Bizarrely, while LeT’s disguised charity works are permitted to work, last week without any official reason given, 18 foreign NGOs were notified to shut down and given two months to leave Pakistan. These include NGOs and humanitarian organizations from the US, the Netherlands, the United Kingdom (UK) and Denmark. Among the organizations are ActionAid - headquartered in Johannesburg and focusing on education, poverty alleviation and human rights, Plan International - headquartered in the UK and working on the advancement of children's rights and equality for girls, and Marie Stopes - also headquartered in the UK, providing contraception and safe abortion in countries around the world while trying to empower women and girls to take control of their futures.
In an apparent reference to India, during his address at the UNGA, Shah Mahmood Qureshi stated that “…Pakistan continues to face terrorism that is financed, facilitated and orchestrated by our eastern neighbor...”. He further stated that “…Peshawar School, Mastung attack and many others have links with terrorists supported by India”.
Peculiarly, as the Foreign Minister of Pakistan accused India of supporting terrorism, he called Burhan Wani a Kashmiri ‘activist’ and on the same day that Qureshi was addressing the UNGA, Pakistan Post issued special commemorative postage stamps portraying Wani as a ‘Freedom Icon’. Pertinent to mention that Burhan Wani, killed in 2016 in a gunfight with Indian Security Forces, was the Chief Commander of Hizbul Mujahideen (HM) - a designated terrorist organization by the European Union (EU) and the US.
Claims of the Foreign Minister were punctured, and Pakistan’s duplicitous policy vis-à-vis terrorism further exposed on Pakistani national television by none other than a retired Pakistani General. Broadcasted 1 October 2018, on the ‘Hamid Mir Show’ and anchored by the reputed Pakistani journalist Hamid Mir, Lt. General Amjad Shoaib stated, “…The Kashmiri youth should carry out suicide attacks in the Kashmir Valley (Indian Administered Jammu & Kashmir) to teach India a lesson”. He continued his preposterous remarks by adding that, “…Now the time has come for bloodshed of Indians. The process of suicide bombings has not yet taken off in the Kashmir Valley, but surely will start soon”. Besides the Pakistani military, the retired General has also served in different positions of power within the Pakistani Army’s business enterprises in Pakistan, such as The Fauji Foundation, King Crete Associates and the Army Welfare Trust.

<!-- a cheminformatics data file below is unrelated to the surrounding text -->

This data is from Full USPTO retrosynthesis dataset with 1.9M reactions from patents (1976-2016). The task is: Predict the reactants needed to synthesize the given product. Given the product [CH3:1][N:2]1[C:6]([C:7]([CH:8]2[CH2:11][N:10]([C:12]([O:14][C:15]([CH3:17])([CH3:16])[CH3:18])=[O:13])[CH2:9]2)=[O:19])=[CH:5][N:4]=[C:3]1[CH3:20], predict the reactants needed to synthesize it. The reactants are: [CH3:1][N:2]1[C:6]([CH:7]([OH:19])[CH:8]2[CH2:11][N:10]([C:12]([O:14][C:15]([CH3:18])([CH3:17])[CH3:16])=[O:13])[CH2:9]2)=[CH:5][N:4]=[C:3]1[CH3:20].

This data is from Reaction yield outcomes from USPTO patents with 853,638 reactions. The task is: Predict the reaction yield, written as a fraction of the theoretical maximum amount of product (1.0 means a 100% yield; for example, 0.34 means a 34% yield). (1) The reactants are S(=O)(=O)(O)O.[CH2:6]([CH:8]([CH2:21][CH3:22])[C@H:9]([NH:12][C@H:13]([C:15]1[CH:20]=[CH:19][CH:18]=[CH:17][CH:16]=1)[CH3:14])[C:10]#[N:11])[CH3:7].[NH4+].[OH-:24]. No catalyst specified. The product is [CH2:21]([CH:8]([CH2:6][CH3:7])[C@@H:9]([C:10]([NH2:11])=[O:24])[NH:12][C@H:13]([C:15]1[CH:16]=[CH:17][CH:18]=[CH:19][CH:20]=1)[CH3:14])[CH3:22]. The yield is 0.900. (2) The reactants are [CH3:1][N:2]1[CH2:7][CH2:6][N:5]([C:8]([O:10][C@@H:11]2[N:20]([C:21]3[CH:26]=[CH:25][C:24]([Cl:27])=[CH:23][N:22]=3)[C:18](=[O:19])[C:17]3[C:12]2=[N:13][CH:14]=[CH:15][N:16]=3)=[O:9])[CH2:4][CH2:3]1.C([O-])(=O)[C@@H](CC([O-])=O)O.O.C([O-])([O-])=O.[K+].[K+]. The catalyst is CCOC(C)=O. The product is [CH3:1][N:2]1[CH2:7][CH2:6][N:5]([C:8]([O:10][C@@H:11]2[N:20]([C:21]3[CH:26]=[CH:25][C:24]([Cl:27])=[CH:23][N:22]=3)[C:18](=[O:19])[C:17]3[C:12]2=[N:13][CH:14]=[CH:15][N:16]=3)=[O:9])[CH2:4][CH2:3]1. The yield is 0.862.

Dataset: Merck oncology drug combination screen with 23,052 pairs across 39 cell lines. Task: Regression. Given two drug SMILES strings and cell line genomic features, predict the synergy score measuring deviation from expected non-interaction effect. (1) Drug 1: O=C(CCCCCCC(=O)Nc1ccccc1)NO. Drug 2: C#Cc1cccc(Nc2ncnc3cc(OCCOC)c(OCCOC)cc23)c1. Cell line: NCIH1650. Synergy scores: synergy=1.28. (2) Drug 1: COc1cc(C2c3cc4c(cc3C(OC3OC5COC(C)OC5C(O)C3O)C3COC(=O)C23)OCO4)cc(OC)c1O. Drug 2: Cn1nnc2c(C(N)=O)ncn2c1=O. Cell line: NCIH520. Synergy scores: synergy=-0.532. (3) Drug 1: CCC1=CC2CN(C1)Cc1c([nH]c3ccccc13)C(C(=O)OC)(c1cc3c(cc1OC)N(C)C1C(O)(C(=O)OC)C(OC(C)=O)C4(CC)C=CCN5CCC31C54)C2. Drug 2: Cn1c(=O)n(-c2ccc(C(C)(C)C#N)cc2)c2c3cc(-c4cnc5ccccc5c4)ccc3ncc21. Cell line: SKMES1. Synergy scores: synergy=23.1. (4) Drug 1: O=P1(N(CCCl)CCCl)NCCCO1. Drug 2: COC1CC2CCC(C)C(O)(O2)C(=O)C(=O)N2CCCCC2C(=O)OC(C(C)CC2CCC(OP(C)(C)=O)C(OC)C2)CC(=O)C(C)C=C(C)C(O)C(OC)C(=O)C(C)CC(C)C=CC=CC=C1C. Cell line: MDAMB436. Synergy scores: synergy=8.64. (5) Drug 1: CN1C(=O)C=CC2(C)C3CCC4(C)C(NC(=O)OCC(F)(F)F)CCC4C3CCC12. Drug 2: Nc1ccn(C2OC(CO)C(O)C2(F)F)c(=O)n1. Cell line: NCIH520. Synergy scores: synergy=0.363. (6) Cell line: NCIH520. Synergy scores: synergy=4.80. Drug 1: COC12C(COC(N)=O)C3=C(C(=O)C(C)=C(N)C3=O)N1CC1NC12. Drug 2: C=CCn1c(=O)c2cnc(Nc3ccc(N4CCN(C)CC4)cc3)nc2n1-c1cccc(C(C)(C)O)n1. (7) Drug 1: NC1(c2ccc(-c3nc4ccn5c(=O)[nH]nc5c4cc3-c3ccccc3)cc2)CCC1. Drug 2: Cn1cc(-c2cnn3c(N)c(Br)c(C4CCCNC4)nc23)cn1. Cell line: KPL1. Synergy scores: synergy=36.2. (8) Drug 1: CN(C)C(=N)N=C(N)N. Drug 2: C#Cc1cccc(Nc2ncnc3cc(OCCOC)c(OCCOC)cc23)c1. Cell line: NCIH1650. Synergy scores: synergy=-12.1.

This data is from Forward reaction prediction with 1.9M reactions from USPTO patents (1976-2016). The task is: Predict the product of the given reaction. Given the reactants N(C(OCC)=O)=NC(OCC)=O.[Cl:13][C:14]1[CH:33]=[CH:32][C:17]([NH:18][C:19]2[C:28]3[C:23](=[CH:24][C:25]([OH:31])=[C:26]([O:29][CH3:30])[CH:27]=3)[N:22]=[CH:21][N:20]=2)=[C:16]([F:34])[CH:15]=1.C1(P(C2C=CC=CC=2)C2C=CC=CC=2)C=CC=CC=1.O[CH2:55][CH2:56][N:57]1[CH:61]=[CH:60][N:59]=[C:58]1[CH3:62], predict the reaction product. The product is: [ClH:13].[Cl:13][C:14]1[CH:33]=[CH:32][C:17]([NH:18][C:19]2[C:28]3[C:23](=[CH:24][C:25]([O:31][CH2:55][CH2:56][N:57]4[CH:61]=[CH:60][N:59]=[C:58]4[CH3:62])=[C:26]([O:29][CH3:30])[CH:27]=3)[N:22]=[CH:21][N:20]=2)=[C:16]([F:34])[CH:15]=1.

Pakistani military establishment’s well-established and documented sustenance, refuge, decades-long patronage and shelter to terrorist organizations, which it considers ‘good’ terrorist outfits that it itself has created and treats as its ‘strategic assets’ against its eastern and western neighbor, has proven to be the main stumbling block for normalization of relations between India and Pakistan as well as between Pakistan and Afghanistan, and for stability in the wider region of South Asia.
Until and unless Pakistan sheds its deceptive policies and does not synchronize its actions at home and in the region with its propagated high claims of peace at international fora, the country will see, the little credibility it has left as a State, further diminishing.
Pakistan has found itself increasingly suffering from an environment of fear where terrorist outfits are threatening democracy while acting under the aegis of the military establishment. The Foreign Minister of Pakistan needs to comprehend that accusations, diplomatic rhetoric and stubbornness will not only isolate the country further, but first and foremost, add to the miseries of the common people of Pakistan who are bereft of democracy, rule of law and economic progress while finding themselves clogged between terrorist organizations and extremists who want to impose strict Islamic law and a military establishment which keeps patronizing these elements as acting against them would be detrimental to the Army’s institutional interests.
That this foolhardy mindset and ill-advised policy could possibly coextend the delicate prospects of peace and stability in Pakistan and in the region, remains an inconceivable anticipation.